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Mount Carmel BMA approves cut to Senior Center contribution

Jamey Vicars • Updated Jun 19, 2019 at 9:05 AM

MOUNT CARMEL — In a special called budget meeting Tuesday, the Board of Mayor and Aldermen approved a reduction in funding for the town’s Senior Center proposed on June 4. The contribution approved was $17,000, a cut from the first proposed $25,000.

After much debate during the meeting two weeks ago, a compromise of $17,000 was proposed as a middle ground between the figures suggested by BMA members. The meeting on Tuesday was to hear any further discussion and vote on the contribution.

A main concern of the Senior Center about the proposed funding cut is that it would delay the purchase of a new handicapped accessible van, for which the center had already been saving. Many town residents and Senior Center members voiced their opinions about the reduction, with several stating this was their first time attending a BMA meeting.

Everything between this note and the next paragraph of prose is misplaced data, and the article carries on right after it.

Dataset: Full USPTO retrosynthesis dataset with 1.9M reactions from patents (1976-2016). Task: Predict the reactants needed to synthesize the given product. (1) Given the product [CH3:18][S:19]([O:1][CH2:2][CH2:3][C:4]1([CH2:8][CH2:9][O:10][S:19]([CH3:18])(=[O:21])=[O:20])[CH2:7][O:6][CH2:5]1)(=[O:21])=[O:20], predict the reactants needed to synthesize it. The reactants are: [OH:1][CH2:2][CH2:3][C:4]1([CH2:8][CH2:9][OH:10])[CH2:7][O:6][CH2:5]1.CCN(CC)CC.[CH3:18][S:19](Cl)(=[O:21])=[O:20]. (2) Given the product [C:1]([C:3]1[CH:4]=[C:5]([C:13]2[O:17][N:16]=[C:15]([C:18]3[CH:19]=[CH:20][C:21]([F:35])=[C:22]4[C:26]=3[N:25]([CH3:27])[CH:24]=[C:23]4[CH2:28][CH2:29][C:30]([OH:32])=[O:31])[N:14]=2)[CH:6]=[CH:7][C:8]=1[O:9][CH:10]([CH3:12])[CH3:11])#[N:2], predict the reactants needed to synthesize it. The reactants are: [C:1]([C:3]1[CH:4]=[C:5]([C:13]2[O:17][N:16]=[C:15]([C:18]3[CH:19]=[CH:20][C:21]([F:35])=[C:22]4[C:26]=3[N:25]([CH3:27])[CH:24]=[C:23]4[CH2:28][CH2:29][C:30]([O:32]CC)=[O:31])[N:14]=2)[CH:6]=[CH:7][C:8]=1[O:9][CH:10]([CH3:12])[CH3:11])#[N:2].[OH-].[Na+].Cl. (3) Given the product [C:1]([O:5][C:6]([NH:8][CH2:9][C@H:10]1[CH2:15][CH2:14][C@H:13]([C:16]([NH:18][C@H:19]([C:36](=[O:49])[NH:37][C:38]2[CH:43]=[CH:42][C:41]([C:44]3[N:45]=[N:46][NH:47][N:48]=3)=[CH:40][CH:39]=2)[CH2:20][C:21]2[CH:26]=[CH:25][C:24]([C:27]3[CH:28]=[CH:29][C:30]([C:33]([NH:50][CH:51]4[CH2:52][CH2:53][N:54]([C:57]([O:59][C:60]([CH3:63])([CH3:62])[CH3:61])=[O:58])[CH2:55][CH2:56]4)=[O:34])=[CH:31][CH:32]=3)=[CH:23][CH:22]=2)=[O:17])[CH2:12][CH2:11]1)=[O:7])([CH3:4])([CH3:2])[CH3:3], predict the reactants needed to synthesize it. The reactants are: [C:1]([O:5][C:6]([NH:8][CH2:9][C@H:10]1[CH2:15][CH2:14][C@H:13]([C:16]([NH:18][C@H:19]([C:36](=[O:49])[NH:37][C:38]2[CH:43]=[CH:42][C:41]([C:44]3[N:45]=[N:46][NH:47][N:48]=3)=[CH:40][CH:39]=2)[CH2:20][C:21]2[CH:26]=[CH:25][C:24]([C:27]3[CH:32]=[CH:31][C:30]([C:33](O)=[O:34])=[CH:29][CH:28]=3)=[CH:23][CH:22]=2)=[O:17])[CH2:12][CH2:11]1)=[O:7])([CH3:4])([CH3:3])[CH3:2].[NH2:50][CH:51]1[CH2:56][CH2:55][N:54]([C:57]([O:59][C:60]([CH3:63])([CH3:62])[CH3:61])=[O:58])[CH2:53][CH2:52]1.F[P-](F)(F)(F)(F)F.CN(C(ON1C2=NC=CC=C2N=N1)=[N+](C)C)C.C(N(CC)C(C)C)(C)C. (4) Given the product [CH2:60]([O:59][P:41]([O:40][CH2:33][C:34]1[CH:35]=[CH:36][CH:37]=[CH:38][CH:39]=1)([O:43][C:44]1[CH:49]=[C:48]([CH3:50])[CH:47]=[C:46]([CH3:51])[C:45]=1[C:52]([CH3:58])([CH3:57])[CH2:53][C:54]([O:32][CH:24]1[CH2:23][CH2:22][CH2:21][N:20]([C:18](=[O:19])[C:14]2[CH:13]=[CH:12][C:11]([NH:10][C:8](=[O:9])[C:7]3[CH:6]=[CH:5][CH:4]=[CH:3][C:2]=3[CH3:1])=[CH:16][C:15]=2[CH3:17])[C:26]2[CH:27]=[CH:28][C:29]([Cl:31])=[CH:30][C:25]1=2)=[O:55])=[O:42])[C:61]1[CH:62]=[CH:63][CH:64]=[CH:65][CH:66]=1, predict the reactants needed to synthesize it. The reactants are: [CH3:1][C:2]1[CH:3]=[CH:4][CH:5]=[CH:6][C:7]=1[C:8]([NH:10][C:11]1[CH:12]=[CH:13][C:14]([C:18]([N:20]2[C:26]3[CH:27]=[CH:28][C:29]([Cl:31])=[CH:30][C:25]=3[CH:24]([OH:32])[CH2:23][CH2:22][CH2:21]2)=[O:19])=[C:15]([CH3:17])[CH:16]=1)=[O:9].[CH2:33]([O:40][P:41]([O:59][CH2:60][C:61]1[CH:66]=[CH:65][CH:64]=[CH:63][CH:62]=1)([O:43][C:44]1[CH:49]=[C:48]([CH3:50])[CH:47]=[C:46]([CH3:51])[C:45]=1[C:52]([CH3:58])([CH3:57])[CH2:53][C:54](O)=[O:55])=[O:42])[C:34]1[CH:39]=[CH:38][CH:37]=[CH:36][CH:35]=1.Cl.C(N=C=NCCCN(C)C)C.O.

“The van we have now is not equipped as a handicap van, and as I get older it is harder and harder to get in that van,” said Caroline Vaughn. “Yes, we have that money in the bank, but it is being saved for a handicap van. When we go someplace, we won’t have to worry that one of our members may trip, and the one standing there cannot catch them and they’re going to fall.”

The BMA was divided about the proposal.

“If it was an emergency, I could understand it, but it’s not. Not when you have $70,000 in the bank, it’s not an emergency,” Alderman Jim Gilliam said.

“You should be happy with what we give you,” Alderman Pat Stilwell said.

“I’d like to say that I support the senior citizens, and I think it’s a shame what we’re doing here,” Vice Mayor Jennifer Williams said. “We had a budget that had a surplus. We didn’t have a budget that had a deficit where we had to cut the senior citizens. I think it looks really bad on us as a governing body to single out this group.”

Mayor Chris Jones made a motion to restore the contribution to $25,000, but the vote ended in a 3-3 tie. Williams and Alderman Carl Wolfe voted with Jones, while Gilliam, Stilwell and Alderman Steven McLain were opposed.

Gilliam tried to make a motion to lower the contribution even further to $8,000, but there was no second.

The vote to pass the $17,000 contribution was passed with only Jones voting against it.

“If something comes up, and you all come to the point of buying a van and lack $4,000 or $5,000, or something like that, you can always come back to the town and ask for additional funding to make up for it. It’s not always set in concrete,” Jones said.

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